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Vincent2013, JustAnswer Expert
Category: Law
Satisfied Customers: 213
Experience:  Qualified solicitor and barrister (non-practising) with 7+ years experience
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I have an 83 year old father who has unwittingly signed a contract

Customer Question

I have an 83 year old father who has unwittingly signed a 'contract' to have a burglar alarm fitted and the contract states that he has agreed for the commencement of work to start before the 7 day cooling off period, is this legal?
Submitted: 4 years ago.
Category: Law
Expert:  Vincent2013 replied 4 years ago.

Hi thanks for your question. My name's XXXXX XXXXX I'm going to assist you with it this evening.


If he made the agreement either in his home or via a "distance contract" (e.g. over the phone, by mail order, television etc.) than he is entitled to a statutory 7 day cooling off period. However, an agreement to start the work within this period can be deemed a waiver of his cooling off rights.


Under both the Distance Selling Regulations (DSR) and the Cancellation of Contracts made in a Consumer's Home or Place of Work etc. Regulations (CCHR), in order to be an effective waiver, the cooling off period rights must be clearly set out in writing and, in respect of the latter, the consumer must have signed his agreement for the work to start within the statutory cooling off period.


If he was not advised of his rights and (in respect of an agreement made in his home) he did not expressly agree in writing that the work should start before the statutory cooling off period then the agreement is unenforceable. If he was appropriately advised, what are his rights?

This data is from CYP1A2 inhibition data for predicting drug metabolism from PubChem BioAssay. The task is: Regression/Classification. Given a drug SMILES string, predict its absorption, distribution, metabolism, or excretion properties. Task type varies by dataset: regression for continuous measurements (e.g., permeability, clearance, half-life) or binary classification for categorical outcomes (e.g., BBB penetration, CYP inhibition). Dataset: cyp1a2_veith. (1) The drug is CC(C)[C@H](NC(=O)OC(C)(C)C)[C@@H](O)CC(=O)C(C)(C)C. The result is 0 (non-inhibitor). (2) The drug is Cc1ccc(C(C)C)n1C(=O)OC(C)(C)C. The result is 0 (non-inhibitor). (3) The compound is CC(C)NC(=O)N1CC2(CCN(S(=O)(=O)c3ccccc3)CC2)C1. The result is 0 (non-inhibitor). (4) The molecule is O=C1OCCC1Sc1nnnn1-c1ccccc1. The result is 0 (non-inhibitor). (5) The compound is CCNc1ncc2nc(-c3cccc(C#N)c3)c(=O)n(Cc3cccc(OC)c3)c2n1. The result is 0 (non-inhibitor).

Well, he should still be perfectly able to cancel without financial consquences if the work has not yet started. Under the DSR if you agree for the work to start before the end of the cooling off period, you still have the right to cancel up until the the point at which the service starts. If the contract was made in his home, under regulation 9(2) of the CCHR, the contractor can only claim for "goods or services that were supplied before the cancellation". If the contract hasn't commenced yet, this would presumably be nothing. Things would be different if any of the goods were bespoke (but I very much doubt this would be the case with an alarm system).


You must serve the notice of cancellation in writing and send it to the party referred to in the cancellation notice. Email is fine and any letter is deemed to be sent on the date of posting.


I hope that answers your question. If so, I would be very grateful if you could remember to rate my answer as this is how I receive credit from the website for my work. Our conversation will not close and you can continue to ask me anything you need to clarify the information above

Expert:  Vincent2013 replied 4 years ago.

One other thing. When you send the cancellation notice tomorrow, keep a copy and, if possible, send it by recorded delivery (so you have proof of postage and receipt).


As I say (under either regulations), where work is agreed to commence during the 7 day cooling off period, until work starts or goods are delivered, he shouldn't have any liability if he cancels within that period.


Please do remember to rate my answer if it was helpful and don't hesitate to let me know if you need any further clarification.

Customer: replied 4 years ago.
Sorry to be so long in coming back to you. Thank you for your response which was most helpfulk. Luckily the company were sympathetic & we had no cause to pursue it further.
Expert:  Vincent2013 replied 4 years ago.

Hi Ian,


That's fantastic news! I'm very pleased for your father.


If my answer was helpful, I would be very grateful if you could rate my answer and best wishes to you and your dad.